BI Trends

The Lie of Plug-and-Play Analytics

By Josh Martin
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I review a lot of messaging from analytics vendors. Recently, I’ve noticed an interesting shift: More and more BI companies are attempting to convince application teams that embedding fully customized analytics that scale to meet ever-changing user needs is a simple as plug and play.

  • Need to completely match your brand identity? Sure, we do that out of the box!
  • Want to integrate with your existing security model? Just turn the key!
  • Desperate to create a completely tailored user experience? You can do that on Day One.

With these products you seemingly get this and so much more right out of the box. And if you buy now, they’ll even throw in a second for free (plus shipping and processing fees).

>> Find out which BI features will set your application apart <<

Well, I’ll admit that getting basic charts and reports up and running is simple. But creating rich, custom experiences that match your brand and scale to meet ever-changing user needs—now that will never be done in an instant.

So if it’s hard, why bother doing it? Because recent data from a survey Logi fielded in January of more than 500 application teams indicated that analytics drive as much as 50 percent of the value of an application. And 98 percent of respondents said embedded analytics has contributed to revenue.

And yet many BI vendors want to convince you that all you have to do to achieve this value is download their software, embed it immediately, and offer business intelligence capabilities users will covet today and tomorrow.

I’m not going to try to convince you of that, and neither would the survey results.

It’s true that most solutions will allow you to embed a chart, graph, dashboard, or report quickly (including Logi Analytics). But what we have learned from over a decade of partnering with more than 1,800 application teams to launch analytic applications—as well as over 15 years of getting market feedback—is that the capabilities you can embed quickly, while necessary, are not the same ones that will drive long-term revenue opportunities.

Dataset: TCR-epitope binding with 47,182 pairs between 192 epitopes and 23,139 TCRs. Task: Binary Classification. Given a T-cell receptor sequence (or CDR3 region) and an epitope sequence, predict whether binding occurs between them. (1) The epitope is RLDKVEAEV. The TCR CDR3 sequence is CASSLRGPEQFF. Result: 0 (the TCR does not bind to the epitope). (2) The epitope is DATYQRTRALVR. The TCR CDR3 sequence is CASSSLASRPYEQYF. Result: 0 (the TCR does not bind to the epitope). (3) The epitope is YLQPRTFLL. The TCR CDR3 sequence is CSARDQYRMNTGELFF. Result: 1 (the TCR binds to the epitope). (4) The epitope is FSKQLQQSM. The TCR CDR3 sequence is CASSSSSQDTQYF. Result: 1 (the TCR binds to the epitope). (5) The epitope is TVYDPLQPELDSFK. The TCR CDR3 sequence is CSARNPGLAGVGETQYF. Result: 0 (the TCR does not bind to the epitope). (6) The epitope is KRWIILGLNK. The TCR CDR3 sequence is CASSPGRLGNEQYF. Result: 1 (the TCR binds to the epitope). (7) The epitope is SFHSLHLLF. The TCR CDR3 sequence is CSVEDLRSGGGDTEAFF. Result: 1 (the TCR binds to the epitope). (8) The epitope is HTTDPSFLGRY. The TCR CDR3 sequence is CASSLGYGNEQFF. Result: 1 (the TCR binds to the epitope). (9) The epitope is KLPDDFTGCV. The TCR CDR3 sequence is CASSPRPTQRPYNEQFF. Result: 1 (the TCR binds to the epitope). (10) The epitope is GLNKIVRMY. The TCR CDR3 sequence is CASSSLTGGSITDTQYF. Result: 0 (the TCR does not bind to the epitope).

Mapping Analytics Capabilities to Changing User Demands

This is the typical scenario we see: A company adds basic analytics to their application. This satisfies users for a short period of time, since they’re thrilled to finally be able to visualize their data.

But inevitably, within six months users fall into the discovery chasm. At this point, they begin wanting to explore the data on their own, create and share their own analysis, and conduct other analytics activities within the application. This leads customers to send a host of requests to your development team. Those requests are either fulfilled—thus burying your development team in backlog for months while bloating your now-ignored core product—or they are discarded, which often leads to customer churn. And for the customers that stick around, just try getting them to pay more for your analytics offerings.

This is the reality you will face when you embed analytics.

That’s why Logi has created an analytics development platform that allows application teams to not only deploy quickly with basic capabilities and theming but to provide a completely tailored end-user experience. Software companies can scale their BI offerings over time to meet changing needs—ultimately giving them ongoing upsell opportunities.